James Madison Papers
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To James Madison from James Monroe, 11 August 1811

From James Monroe

Albemarle Augt. 11. 1811

Dear Sir

The incapacity for business produc’d by so long an application to it at Washington, has been increasd since my return home by a fall from my horse, being taken off by a limb of a tree under which he passed. My head, & left shoulder were bruis’d, & my leg cut a little by the stirrup, but I have almost recover’d from these injuries. I have walk’d about to day, & expect to be able to ride tomorrow.

I inclose you recommendations in favor of two persons to succeed Mr Freneau in the office of Commissr. of loans in So Carolina.1

Mr Gales has written to enquire whether the Statment in the Aurora of rudeness being offerd to me personally by Mr Foster is correct.2 It certainly is not so. But whether, since the proceeding & judgment in the admy. in the case of the Fox & other vessels, the statment ought to be contradicted or even noticd, as not heard of, is doubtful at least at this time.3 I have intimated to Mr Graham that I will answer Mr Gales (thro Mr G), in my next on the subject, suggesting a doubt as to noticing it for the reason herin stated. I shall be glad of a line from you on it in the inter[i]m. Respectfully your friend & servt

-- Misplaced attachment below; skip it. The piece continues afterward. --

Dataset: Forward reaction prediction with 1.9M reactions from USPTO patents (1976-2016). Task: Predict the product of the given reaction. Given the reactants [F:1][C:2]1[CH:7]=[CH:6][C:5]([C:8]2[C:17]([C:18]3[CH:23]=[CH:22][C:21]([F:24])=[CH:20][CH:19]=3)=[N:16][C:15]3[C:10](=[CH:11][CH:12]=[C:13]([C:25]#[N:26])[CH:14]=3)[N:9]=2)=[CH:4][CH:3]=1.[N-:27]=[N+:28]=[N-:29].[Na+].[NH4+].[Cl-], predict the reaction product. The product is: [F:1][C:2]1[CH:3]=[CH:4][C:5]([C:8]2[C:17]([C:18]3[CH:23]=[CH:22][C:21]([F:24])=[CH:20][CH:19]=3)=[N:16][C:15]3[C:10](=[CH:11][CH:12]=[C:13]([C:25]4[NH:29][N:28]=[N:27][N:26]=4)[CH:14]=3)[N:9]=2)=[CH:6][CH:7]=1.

Jas Monroe

RC (DLC: Rives Collection, Madison Papers). Docketed by JM. Enclosures not found.

1JM nominated Morton A. Waring to be commissioner of loans for South Carolina on 3 Dec. 1811 (Senate Exec. Proceedings description begins Journal of the Executive Proceedings of the Senate of the United States of America (3 vols.; Washington, 1828). description ends , 2:194).

2On 5 Aug. 1811, William Duane, who had repeatedly declared that Foster’s mission was “only a business of amusement and procrastination,” editorialized in the Philadelphia Aurora General Advertiser that the British minister had “fallen nothing short of the insolence of one of his predecessors, in the style and part which he has assumed, and he has exceeded him in personal indecorum and even personal rudeness.” Duane further charged that Foster had resorted to “menaces” in his talks with Monroe over the Nonintercourse Act of 1811 and that the secretary of state, although responding with “dignity and temper,” had been obliged to delay his departure for Virginia by three days as a consequence.

3The Philadelphia Aurora General Advertiser also reported on 5 Aug. 1811 recent news from Great Britain to the effect that on 18 June Sir William Scott had condemned the Fox and fifty-four other American vessels under the orders in council. The Fox had sailed from Boston for Cherbourg and was captured on 15 Nov. 1810. In response to defense claims that the Berlin and Milan decrees had been repealed, Scott had ruled that there was no evidence that this was the case and that Great Britain could not accept French conditions for the repeal of the orders in council without loss of its “rights sanctioned by the acquiescence and general custom of Europe.” In communicating the news of the decision to Monroe on 7 Aug., John Graham remarked: “This looks inauspiciously, particularly when connected with the Reports that the Indians are making war on our Western Frontier, that the British are sending reinforcements to Canada, and are endeavouring to get possession of the Island of Cuba” (DLC: Monroe Papers).

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